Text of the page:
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Aesop's Fables: Townsend (1867)

22. The Fawn and His Mother (Perry 351)

A YOUNG FAWN once said to his Mother, 'You are larger than a dog, and swifter, and more used to running, and you have your horns as a defense; why, then, O Mother! do the hounds frighten you so?' She smiled, and said: 'I know full well, my son, that all you say is true. I have the advantages you mention, but when I hear even the bark of a single dog I feel ready to faint, and fly away as fast as I can.'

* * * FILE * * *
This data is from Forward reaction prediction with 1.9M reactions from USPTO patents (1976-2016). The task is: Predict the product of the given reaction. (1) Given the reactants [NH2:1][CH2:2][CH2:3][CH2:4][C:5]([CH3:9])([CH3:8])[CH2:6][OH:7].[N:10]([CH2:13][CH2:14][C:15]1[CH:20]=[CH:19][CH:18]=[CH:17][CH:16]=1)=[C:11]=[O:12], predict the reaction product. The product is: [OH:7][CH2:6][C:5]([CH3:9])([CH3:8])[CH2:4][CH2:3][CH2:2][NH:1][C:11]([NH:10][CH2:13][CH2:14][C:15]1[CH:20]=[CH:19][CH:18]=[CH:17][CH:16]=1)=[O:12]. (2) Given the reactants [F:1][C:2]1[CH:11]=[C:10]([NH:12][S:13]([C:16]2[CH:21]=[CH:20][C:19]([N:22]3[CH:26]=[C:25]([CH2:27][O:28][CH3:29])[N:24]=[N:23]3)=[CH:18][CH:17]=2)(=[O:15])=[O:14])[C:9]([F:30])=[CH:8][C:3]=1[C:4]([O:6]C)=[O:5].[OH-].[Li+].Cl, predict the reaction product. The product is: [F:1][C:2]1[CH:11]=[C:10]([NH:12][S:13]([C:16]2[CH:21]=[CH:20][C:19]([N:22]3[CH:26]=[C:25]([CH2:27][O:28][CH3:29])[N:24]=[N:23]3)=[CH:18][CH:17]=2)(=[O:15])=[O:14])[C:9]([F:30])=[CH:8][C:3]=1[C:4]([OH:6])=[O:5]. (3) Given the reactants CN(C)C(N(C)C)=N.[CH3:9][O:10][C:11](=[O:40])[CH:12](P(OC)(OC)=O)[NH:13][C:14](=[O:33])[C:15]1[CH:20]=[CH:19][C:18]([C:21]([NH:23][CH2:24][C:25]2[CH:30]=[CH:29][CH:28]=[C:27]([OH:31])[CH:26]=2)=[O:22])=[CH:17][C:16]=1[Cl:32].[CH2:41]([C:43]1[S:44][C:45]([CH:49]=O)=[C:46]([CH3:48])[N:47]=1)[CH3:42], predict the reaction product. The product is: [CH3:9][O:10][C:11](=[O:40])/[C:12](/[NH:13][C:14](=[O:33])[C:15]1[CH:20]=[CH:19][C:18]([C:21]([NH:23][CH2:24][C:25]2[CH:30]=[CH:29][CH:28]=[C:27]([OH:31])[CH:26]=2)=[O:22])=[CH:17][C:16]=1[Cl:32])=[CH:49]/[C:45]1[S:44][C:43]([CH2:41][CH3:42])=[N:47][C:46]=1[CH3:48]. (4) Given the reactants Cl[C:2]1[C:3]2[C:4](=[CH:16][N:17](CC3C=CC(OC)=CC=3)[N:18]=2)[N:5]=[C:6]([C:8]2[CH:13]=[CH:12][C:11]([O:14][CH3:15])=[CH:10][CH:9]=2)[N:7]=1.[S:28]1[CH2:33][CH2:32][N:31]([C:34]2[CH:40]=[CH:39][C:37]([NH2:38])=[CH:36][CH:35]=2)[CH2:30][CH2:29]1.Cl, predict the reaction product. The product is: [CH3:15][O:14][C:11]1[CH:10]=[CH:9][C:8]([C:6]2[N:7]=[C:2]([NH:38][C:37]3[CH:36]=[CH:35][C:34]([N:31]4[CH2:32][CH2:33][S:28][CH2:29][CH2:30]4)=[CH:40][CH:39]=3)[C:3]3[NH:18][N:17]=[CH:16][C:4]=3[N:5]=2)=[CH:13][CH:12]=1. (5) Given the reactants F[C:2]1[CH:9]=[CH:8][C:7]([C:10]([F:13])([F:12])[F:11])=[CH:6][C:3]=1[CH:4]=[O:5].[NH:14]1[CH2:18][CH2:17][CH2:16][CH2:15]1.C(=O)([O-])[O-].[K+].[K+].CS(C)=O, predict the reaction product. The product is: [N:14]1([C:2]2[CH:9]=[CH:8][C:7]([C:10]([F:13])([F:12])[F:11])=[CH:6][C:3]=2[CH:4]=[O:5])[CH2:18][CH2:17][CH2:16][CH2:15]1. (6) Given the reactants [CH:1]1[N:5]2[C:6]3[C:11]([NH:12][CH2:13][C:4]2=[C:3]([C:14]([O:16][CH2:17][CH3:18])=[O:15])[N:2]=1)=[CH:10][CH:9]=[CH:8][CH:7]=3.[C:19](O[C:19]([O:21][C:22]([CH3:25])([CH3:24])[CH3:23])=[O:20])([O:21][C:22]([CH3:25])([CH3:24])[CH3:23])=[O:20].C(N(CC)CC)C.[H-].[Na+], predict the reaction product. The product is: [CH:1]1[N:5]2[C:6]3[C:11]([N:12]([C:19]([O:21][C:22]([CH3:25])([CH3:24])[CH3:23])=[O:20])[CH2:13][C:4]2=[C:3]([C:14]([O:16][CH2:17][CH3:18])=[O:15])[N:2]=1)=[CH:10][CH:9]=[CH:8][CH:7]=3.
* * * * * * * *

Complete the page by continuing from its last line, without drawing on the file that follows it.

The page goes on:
No arguments will give courage to the coward.

George Fyler Townsend's translation of the fables, first published in 1867, is in the public domain and can be found at many websites, including Project Gutenberg. Illustrations come from: Aesop's Fables, by George Fyler Townsend, with illustrations by Harrison Weir, 1867, at Google Books.